We continue to hear that "there’s plenty of cash on the sidelines", but will it be the great growth booster many people hope?
Corporate cash reserves in the United States, for instance, are at record highs – $US1.25 trillion as of the end of the third quarter – but so are debt levels.
The first question that should therefore be asked is whether the cash is an illusion.
For example, if a bank lends $5 billion to, say, BHP Billiton, is the money the bank’s or BHP’s?
In reality we know the money belongs to the bank, but from a balance sheet perspective it will appear as cash in the assets section of the BHP accounts.
There’s nothing devious about that, but it means the notion of record cash on the sidelines needs to be taken with a degree of caution. Knowing they have to pay it back at some point, companies won’t invest much if there are worries about the state of the economy.
Corporate debt issuance in the US, like cash reserves, sits at a record high of somewhere between $US1.1 trillion and $US1.5 trillion, depending on which market information provider you prefer. That figure is remarkably similar to the level of cash sitting on US company books.
Worryingly, global (and US) sales of junk bonds this year also hit a fresh high, of over $US450 billion, with much of this through refinancing.
The problem comes in around three to five years when, one would hope, interest rates will be significantly higher. At that point, there will be a long line of companies hoping to refinance their loans and they will find debt is going to cost a lot more.
Given the cash reserves and likelihood of continued record profits in the next couple of years, that shouldn’t prove a disaster, but it will be a significant headwind.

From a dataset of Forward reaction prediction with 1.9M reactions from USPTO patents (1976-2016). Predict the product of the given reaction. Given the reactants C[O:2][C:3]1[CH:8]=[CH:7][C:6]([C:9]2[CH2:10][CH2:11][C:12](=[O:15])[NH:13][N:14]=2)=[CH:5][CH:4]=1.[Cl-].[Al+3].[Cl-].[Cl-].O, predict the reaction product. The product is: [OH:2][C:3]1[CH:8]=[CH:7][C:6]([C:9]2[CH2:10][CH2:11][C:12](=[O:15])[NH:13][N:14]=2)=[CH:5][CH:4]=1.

The turbulence will be exacerbated as much of the cash on company books is in the hands of a select few. Apple, as an example, has cash reserves of almost $US147 billion, while Microsoft and Google have a combined $US130 billion.
This tells the tale of why markets cheered so wildly after receiving the latest statement from the Federal Reserve. It wasn’t that investors viewed the long-awaited taper as a sign of recovery. Instead, the market moves were a sign of relief that rates would remain at record lows through until at least 2015.
The federal funds rate has never been as depressed in history -- and yet the Fed is still so worried about the economy’s ability to stand alone under ‘normal’ circumstances that it can’t foresee a rate rise to even 0.5 per cent, or dare we say 1 per cent, within the next twelve months.
If you look back at the previous two recessions, the dotcom bust-related downturn of the early 2000s and the early 90s slump, the Fed never pushed the federal funds rate below 1 per cent and within 18 months of the low being hit, the Fed had begun to push rates back up.
In the wake of the Global Financial Crisis, not only have rates plumbed record low depths of 0 to 0.25 per cent, but they have stayed there for five years with no end in sight.
The term ‘unprecedented’ doesn’t do it justice.
Companies still can’t be sure how solid the recovery in the US really is, given the level of stimulus in the form of low interest rates and a Fed asset-purchase program that remains significant even with a modest $US10 billion-per-month tapering.
So when we ponder why all that cash is sitting on the sidelines two things should be at the forefront of any conversation: firstly, part of it is an illusion and secondly, companies simply aren’t confident in the future.
Should, however, predictions of a flood of cash entering the economy come true, it would likely lead to soaring inflation and a rapid rates response from the Fed.
And then we really would be in trouble.